Ayn Rand and Objectivism:
An Introduction


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The study of the nature of reality

   In metaphysics, Rand affirmed the primacy of existence--that existence is. We can ask of any particular thing why it exists, but we cannot coherently ask of existence why it exists. Existence (reality) requires no explanation, since it is prior to and independent of consciousness. Since existence requires no explanation, questions as to when it began, and by whom it was created, don't make sense. Since no explanation of existence is necessary, no questions can arise about it. Existence is simple, irreducible, and foundational. It is the bedrock, the utterly basic, that provides the context for all other explanations. This is the meaning of Rand's first axiom, "existence exists."

   It follows from the Objectivist metaphysics that God, as understood by Western monotheistic religions, does not exist. Atheism is the only rationally defensible attitude toward the question of God's existence.  Rand used to say that she was an "intransigent" atheist but "not a militant one." Some people think that if there is no God, then life has no meaning or that there is no reason for a person to be moral. Rand dealt crushing blows to both objections. The best way to see how morality without God could be possible is to enter the world of Ayn Rand's fictional characters, especially Anthem, We the Living, The Fountainhead and Atlas Shrugged.

   If there is no God, then that means that the universe was not "created." What about the Big Bang? If it occurred at all, it was just a phase transition of no significance beyond theoretical astrophysics. Existence is forever!

   Rand rejected what she called the "mind-body dichotomy." Man, in her view, was a being of integrated body and soul. She rejected as "mysticism" the mind-body dualism of René Descartes, who said that matter and spirit are two separate kinds of substances which can exist apart from one another. Yet, like Descartes, Rand affirmed the self-evident existence of volitional (free) consciousness--her second axiom. She rejected "behaviorism" and "eliminative materialism," both of which say that consciousness is an illusion. Rand reiterated Aristotle's dictum "A is A"--a thing is what it is and not some other thing--as her third axiom (the axiom of identity). Since consciousness is what it is, it's absurd to think that it can be "reduced" to something else that it isn't.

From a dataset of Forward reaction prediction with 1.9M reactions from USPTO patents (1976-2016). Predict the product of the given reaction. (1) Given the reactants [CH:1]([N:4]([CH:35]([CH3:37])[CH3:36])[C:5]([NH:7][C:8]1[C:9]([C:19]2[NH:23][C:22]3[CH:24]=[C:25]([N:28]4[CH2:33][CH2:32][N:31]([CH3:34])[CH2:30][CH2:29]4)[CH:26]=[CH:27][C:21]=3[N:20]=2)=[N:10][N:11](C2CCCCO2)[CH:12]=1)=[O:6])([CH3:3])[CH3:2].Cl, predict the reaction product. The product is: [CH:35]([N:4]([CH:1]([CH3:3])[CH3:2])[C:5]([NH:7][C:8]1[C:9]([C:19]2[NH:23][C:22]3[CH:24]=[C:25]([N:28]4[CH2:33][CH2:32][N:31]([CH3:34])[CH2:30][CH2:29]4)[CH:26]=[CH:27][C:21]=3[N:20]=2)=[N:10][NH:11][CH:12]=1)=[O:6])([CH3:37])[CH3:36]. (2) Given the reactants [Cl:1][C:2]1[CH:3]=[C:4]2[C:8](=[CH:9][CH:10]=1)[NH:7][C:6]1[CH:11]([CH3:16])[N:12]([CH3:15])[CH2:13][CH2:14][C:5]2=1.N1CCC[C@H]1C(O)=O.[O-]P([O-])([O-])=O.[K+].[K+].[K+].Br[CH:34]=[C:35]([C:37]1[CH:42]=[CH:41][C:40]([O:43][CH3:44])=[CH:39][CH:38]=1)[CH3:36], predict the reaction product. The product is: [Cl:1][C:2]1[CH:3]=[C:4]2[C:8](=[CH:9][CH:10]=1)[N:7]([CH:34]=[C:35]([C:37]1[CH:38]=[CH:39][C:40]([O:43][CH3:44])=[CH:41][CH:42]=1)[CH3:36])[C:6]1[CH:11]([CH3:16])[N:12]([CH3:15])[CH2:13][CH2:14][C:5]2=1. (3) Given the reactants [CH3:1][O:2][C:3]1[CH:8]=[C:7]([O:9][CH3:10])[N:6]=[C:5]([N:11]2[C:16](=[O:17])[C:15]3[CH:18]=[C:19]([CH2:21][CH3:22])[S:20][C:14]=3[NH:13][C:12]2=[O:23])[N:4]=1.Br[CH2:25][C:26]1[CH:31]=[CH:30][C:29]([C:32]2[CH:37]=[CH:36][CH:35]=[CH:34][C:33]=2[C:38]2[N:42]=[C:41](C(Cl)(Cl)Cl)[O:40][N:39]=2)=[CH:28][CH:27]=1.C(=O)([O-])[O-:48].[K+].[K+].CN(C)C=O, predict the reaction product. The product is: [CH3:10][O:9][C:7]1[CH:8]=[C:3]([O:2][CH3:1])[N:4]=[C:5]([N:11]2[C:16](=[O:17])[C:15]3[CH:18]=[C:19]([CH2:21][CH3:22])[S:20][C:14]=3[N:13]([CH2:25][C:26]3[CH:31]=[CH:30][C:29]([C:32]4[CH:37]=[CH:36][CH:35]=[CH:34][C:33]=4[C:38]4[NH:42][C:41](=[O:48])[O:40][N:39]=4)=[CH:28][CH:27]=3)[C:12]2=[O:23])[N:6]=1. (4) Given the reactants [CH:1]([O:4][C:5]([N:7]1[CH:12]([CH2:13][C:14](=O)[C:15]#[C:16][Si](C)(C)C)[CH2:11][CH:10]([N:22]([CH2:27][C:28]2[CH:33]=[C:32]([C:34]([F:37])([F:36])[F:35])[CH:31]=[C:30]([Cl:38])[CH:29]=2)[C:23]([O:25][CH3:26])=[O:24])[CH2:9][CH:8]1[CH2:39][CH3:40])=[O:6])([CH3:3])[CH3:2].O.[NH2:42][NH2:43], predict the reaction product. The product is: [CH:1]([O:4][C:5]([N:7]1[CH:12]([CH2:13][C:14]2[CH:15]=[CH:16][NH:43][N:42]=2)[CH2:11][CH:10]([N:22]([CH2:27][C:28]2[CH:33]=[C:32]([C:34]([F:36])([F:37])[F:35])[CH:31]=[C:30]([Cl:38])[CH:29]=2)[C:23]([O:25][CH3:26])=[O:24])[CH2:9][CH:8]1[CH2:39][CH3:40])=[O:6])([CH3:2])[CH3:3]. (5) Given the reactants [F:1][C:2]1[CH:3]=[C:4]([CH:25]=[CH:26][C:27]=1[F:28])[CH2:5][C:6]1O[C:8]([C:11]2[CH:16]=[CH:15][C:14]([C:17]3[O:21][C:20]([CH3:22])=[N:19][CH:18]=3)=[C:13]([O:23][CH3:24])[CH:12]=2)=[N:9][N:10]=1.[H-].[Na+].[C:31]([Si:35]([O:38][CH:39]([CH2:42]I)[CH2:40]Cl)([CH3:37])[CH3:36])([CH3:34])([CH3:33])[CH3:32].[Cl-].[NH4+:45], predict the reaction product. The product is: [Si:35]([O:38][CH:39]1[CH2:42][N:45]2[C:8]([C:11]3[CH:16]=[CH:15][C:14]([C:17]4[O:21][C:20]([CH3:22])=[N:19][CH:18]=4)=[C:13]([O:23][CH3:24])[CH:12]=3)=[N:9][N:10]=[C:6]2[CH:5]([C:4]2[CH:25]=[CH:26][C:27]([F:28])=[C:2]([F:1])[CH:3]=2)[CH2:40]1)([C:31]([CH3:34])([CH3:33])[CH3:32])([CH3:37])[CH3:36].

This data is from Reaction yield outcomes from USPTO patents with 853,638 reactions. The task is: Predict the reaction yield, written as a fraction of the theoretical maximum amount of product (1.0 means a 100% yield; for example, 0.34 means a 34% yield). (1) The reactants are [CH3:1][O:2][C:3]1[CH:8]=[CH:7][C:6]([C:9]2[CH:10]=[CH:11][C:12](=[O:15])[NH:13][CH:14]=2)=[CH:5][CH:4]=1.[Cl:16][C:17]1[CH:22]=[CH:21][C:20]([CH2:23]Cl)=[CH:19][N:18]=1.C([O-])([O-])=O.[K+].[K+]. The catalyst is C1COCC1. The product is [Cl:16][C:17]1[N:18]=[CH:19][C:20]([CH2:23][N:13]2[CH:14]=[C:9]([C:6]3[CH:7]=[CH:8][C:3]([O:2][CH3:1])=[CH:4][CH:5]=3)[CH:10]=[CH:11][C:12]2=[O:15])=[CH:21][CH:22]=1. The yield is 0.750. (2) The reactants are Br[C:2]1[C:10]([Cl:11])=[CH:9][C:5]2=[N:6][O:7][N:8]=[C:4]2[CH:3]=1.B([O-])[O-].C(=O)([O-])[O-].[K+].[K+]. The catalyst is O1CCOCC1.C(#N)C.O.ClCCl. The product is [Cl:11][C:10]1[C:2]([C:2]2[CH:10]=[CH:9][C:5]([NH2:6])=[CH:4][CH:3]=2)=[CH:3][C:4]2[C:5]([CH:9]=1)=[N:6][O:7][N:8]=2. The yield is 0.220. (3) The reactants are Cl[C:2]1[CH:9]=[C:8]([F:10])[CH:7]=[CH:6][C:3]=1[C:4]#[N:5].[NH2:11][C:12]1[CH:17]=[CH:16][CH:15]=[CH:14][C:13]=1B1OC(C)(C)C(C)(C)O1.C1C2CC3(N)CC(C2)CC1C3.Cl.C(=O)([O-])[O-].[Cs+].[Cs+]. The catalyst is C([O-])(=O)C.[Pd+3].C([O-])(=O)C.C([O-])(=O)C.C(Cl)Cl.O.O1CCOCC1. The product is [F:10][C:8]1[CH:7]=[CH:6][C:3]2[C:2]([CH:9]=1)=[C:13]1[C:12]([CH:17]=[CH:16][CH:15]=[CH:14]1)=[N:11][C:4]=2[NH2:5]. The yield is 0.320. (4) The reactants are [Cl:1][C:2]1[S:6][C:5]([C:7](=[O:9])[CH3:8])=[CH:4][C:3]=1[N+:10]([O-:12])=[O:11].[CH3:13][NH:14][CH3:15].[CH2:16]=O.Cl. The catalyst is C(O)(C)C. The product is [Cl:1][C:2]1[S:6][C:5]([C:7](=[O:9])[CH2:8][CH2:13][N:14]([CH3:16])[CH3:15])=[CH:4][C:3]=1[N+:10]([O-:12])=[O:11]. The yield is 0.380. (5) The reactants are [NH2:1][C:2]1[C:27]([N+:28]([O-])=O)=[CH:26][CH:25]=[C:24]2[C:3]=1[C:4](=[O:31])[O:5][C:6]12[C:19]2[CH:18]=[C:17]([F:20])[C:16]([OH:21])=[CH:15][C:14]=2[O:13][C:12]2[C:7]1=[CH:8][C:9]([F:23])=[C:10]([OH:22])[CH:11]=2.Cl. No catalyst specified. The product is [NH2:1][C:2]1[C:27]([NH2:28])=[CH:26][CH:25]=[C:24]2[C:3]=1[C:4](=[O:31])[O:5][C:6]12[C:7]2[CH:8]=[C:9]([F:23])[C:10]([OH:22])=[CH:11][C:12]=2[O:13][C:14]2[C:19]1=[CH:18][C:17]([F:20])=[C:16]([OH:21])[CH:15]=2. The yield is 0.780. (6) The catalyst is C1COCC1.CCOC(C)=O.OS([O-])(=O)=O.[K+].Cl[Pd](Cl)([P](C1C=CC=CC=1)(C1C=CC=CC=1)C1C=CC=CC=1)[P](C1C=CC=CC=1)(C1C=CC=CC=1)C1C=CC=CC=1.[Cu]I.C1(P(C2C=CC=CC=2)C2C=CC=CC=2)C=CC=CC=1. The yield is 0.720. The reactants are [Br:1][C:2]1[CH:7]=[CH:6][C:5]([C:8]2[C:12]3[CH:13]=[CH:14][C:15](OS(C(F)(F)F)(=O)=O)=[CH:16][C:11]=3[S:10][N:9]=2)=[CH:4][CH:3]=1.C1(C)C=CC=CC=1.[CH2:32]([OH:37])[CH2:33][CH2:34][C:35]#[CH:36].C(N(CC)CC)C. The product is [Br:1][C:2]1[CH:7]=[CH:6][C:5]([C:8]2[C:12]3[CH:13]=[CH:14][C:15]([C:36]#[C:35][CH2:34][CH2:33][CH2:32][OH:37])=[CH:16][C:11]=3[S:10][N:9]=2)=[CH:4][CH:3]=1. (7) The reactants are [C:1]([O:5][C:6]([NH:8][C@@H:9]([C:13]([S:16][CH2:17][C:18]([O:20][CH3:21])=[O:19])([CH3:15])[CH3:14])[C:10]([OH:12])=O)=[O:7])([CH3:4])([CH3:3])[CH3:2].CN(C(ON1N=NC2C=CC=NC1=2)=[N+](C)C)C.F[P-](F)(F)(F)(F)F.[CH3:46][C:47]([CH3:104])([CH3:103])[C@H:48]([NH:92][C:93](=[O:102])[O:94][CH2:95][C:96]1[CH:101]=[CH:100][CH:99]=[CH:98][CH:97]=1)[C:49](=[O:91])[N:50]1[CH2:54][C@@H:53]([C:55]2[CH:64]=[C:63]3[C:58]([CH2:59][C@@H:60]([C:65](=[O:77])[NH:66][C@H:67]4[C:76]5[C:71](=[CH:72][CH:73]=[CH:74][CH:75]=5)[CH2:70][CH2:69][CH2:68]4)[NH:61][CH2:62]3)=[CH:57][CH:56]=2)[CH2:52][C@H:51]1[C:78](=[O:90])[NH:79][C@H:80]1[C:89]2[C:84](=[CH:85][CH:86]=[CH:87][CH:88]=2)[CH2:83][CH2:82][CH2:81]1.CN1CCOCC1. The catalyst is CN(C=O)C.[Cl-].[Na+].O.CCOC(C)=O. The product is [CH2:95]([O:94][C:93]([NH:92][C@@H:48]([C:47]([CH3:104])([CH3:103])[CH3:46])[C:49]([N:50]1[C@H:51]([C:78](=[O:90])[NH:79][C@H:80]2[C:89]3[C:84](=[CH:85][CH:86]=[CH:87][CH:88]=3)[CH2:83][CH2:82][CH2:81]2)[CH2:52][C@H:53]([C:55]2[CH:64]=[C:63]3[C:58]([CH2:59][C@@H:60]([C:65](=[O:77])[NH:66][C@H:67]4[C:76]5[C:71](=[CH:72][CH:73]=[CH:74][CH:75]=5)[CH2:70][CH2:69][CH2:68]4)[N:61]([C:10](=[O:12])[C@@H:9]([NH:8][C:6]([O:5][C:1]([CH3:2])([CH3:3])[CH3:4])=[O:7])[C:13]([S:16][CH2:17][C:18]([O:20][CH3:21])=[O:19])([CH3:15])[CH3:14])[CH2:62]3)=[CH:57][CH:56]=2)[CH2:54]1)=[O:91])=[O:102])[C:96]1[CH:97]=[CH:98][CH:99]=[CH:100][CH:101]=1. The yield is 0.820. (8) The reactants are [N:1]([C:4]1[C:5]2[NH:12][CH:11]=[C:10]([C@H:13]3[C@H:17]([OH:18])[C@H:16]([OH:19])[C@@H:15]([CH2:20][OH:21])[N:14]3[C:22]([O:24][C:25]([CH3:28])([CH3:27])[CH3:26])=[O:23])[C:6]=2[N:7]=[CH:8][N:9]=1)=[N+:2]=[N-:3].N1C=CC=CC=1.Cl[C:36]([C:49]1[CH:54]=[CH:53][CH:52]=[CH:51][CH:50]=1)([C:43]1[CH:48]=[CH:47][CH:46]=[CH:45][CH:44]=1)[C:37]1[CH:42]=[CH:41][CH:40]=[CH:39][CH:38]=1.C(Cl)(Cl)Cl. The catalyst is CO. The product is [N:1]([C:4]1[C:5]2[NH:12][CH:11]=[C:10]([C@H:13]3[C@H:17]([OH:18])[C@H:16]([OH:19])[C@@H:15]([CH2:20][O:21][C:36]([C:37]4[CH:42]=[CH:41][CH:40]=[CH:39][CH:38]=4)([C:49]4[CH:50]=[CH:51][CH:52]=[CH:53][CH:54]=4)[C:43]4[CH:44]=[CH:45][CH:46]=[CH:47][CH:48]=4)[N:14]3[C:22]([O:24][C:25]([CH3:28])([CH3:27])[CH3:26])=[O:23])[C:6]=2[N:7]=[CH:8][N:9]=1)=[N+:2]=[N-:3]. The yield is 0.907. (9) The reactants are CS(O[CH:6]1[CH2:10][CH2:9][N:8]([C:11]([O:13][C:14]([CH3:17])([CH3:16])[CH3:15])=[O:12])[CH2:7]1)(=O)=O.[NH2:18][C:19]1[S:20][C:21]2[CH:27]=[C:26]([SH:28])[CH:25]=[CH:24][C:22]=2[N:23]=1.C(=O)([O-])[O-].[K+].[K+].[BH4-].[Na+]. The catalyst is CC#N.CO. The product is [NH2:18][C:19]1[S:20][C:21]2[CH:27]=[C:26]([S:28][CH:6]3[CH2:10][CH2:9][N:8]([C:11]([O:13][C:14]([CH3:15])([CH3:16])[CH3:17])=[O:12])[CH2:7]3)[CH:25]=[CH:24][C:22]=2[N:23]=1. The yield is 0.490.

Objectivism says that consciousness is an attribute of biological entities by which they acquire awareness of an independently existing reality. This view is sometimes called "non-reductive monism" by philosophers.

   One important corollary of the Objectivist axiom of identity is causal realism. Causal realism says that an entity may not act in contradiction to its identity.What things really are determine what they cause or what kinds of effects they can incur. So long as an entity remains the same, it must necessarily act in the same ways. What is possible is therefore determined by what it is in the nature of things to do. The modern orthodoxy, which traces back to David Hume, says that what is possible is what we can imagine or "conceive." This is, at root, the primacy of consciousness applied to the metaphysics of causality. The Objectivist-Aristotelian approach presupposes the primacy of existence.

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